What Is Cancer?
The body is made up of hundreds of millions of living cells. Normal body cells grow, divide, and die in an orderly way.
- Cells divide in young people to help them grow. Cells divide in adults primarily to replace worn-out, damaged, or dying cells.
- There are many kinds of cancer. They all start when cells start to grow out of control.
- Cancer cell growth is different from normal cell growth. Instead of dying, cancer cells keep on growing and form new cancer cells. These cancer cells can grow into (invade) other tissues, something that normal cells cannot do. Being able to grow out of control and invade other tissues are what makes a cell a cancer cell.
- Generally, cancer cells form a tumor. Some cancers, such as leukemia, rarely form tumors. Instead, these cancer cells are in the blood and blood-forming organs.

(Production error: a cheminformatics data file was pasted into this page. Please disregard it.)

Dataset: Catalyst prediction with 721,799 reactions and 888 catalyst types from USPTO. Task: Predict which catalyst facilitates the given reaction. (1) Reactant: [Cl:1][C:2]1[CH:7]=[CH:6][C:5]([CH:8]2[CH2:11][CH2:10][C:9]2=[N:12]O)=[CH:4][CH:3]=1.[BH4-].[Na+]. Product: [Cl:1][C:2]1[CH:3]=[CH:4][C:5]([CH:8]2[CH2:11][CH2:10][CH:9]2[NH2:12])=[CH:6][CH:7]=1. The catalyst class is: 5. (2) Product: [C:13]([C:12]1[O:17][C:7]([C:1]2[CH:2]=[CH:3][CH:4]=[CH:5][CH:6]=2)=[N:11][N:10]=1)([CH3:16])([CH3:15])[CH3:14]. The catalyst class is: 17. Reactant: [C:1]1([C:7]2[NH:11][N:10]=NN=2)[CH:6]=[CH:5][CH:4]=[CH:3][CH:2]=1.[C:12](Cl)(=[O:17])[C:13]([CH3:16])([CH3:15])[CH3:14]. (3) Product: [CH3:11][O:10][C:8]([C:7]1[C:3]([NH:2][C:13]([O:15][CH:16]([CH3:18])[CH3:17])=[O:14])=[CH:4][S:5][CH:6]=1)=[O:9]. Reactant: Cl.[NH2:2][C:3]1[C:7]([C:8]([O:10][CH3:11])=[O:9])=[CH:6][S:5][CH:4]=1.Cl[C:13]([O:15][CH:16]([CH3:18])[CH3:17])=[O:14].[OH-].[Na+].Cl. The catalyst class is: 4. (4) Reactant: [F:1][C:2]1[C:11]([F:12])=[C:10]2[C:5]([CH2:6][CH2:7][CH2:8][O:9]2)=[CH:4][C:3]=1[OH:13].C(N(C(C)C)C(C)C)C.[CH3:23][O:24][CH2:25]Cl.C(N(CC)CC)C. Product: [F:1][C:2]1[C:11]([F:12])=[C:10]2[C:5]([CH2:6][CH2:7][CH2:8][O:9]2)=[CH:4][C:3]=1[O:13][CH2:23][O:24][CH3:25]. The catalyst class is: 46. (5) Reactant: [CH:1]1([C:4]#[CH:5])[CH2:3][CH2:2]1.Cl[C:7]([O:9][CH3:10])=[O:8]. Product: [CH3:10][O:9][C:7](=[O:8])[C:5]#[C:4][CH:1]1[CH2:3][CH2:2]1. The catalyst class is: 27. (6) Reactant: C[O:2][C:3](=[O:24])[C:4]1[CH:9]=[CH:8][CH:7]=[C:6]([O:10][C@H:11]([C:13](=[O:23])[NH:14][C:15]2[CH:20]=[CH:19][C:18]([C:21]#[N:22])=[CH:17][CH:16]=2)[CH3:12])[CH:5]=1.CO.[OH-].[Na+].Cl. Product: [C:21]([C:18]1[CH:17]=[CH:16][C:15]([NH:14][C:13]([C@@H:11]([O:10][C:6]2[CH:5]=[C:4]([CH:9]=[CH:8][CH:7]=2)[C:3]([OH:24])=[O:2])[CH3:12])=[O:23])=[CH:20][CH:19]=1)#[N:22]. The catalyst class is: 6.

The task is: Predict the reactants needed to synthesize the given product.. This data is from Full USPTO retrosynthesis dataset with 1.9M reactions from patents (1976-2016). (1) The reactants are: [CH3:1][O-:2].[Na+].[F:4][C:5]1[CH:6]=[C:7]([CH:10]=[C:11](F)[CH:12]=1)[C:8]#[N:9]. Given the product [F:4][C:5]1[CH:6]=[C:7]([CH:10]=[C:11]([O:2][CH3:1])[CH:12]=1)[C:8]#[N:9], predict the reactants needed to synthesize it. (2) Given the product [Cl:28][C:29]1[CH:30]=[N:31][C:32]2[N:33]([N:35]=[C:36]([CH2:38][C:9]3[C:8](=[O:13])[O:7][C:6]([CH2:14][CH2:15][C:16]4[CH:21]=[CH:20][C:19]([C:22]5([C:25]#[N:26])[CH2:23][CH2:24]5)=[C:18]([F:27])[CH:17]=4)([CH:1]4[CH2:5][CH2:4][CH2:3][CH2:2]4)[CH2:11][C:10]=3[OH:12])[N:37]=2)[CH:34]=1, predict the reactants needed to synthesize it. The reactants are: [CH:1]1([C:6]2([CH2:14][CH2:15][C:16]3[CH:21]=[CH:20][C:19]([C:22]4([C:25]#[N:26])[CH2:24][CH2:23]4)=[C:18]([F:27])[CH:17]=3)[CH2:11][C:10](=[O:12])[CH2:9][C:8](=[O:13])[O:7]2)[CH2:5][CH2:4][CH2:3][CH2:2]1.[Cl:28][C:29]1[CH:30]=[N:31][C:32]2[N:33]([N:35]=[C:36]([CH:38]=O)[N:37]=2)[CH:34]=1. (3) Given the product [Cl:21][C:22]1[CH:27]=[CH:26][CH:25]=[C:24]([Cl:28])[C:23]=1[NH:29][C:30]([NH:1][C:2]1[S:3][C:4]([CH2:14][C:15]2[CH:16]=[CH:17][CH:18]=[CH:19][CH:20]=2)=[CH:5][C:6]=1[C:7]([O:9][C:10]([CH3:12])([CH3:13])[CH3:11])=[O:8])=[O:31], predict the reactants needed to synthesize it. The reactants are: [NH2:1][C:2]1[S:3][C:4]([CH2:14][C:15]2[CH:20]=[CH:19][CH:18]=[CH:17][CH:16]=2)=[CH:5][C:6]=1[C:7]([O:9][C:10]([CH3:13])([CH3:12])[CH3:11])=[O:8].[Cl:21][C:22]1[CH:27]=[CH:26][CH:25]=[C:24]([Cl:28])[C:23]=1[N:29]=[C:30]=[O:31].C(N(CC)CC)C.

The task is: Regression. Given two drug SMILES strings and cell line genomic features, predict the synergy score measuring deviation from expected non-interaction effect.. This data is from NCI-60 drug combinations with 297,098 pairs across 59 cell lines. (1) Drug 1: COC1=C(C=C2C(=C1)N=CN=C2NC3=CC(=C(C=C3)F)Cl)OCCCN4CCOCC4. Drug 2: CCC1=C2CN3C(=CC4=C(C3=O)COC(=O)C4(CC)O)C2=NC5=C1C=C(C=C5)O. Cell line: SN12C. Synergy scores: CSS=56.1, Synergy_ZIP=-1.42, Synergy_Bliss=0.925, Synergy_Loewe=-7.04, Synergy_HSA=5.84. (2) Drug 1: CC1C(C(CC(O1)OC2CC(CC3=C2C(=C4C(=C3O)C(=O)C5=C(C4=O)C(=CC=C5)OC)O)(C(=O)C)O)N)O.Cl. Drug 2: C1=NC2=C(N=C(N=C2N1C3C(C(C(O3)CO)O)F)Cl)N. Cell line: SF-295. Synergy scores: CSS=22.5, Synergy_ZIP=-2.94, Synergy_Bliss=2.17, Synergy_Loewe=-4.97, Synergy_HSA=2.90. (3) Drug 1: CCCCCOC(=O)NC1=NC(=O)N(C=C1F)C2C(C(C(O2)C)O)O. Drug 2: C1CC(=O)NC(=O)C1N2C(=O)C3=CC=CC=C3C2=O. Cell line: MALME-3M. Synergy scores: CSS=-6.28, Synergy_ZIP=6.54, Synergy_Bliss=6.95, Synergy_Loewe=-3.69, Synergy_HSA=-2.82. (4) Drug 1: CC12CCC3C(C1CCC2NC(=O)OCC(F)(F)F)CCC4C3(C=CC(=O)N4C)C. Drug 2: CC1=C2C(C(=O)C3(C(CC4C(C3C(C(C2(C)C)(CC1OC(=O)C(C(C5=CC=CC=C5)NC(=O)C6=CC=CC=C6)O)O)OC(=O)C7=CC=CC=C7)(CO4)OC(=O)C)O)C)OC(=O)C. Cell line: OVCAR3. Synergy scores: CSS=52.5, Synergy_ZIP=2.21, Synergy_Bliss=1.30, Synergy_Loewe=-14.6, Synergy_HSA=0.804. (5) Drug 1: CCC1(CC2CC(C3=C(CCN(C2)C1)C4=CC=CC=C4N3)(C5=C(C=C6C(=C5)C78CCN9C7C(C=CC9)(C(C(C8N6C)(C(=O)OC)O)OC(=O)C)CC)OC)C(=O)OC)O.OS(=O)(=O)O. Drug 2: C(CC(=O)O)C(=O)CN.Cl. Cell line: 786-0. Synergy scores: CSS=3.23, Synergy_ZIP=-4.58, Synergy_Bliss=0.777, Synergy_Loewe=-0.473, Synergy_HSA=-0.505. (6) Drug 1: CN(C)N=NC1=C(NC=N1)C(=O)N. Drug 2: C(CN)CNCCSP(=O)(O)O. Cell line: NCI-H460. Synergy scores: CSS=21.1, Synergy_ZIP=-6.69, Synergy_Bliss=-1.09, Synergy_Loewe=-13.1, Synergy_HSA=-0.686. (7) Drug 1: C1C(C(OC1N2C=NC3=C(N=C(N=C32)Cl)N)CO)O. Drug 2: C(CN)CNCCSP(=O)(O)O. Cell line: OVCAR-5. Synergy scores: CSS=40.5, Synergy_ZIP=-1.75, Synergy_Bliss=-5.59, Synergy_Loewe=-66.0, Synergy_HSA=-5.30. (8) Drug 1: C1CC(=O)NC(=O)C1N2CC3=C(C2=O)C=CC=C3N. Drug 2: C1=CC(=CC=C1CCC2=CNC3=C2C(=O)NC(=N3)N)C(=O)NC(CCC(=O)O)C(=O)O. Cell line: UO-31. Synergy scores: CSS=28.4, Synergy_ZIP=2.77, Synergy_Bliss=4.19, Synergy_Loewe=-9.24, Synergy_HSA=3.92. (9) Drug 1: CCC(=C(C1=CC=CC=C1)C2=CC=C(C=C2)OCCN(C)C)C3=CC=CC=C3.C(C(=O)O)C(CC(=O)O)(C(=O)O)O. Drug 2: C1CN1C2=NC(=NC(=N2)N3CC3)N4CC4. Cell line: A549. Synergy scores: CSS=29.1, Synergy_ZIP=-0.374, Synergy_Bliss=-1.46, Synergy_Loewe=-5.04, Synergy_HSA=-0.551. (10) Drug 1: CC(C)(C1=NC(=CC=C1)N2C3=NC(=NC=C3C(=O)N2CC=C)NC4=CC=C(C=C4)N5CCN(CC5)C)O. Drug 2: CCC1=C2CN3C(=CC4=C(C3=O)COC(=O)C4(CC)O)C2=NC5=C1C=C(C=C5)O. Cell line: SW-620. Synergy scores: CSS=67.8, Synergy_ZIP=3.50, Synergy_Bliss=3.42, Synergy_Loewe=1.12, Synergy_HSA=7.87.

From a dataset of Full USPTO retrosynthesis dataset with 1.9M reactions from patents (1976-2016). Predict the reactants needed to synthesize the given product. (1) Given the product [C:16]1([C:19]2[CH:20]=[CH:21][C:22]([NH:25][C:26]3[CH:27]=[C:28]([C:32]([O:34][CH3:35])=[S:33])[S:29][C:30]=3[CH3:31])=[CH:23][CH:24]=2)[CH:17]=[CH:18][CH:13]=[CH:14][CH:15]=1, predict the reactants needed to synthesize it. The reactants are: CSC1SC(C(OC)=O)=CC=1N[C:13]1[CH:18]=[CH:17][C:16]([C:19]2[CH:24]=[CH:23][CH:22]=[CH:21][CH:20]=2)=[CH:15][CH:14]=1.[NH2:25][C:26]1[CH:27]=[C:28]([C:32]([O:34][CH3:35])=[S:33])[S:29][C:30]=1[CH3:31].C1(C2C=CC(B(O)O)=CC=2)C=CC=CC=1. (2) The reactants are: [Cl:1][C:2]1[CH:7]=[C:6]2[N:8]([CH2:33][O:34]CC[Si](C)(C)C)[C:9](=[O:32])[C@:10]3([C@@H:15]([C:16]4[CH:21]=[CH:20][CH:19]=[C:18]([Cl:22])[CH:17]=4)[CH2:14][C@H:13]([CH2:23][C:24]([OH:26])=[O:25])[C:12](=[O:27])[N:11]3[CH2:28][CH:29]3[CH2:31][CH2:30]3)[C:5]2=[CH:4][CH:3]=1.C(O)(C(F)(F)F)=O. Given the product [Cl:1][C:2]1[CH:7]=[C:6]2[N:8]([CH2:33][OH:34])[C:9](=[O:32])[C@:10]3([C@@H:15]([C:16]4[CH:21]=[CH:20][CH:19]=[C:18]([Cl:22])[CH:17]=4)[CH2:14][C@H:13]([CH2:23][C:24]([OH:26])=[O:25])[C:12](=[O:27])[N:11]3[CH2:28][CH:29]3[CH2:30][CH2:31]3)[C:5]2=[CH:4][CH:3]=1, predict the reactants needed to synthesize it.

- When cancer cells get into the bloodstream or lymph vessels, they can travel to other parts of the body. There they begin to grow and form new tumors that replace normal tissue. This process is called metastasis(muh-tas-tuh-sis).
- No matter where a cancer may spread, it is always named for the place where it started. For instance, breast cancer that has spread to the liver is still called breast cancer, not liver cancer.
- Different types of cancer can behave very differently.
- Different types of cancer grow at different rates and respond to different treatments.
- This is why people need treatment that is aimed at their own kind of cancer.
NOTE: Not all tumors are cancer. Tumors that are not cancer are called benign(be-nine).
- Benign tumors cannot grow into other tissues. Because of this, they also can't spread to other parts of the body (metastasize). These tumors are almost never life threatening.
- Still, benign tumors can cause other problems. For instance, they can grow very large and press on healthy organs and tissues.
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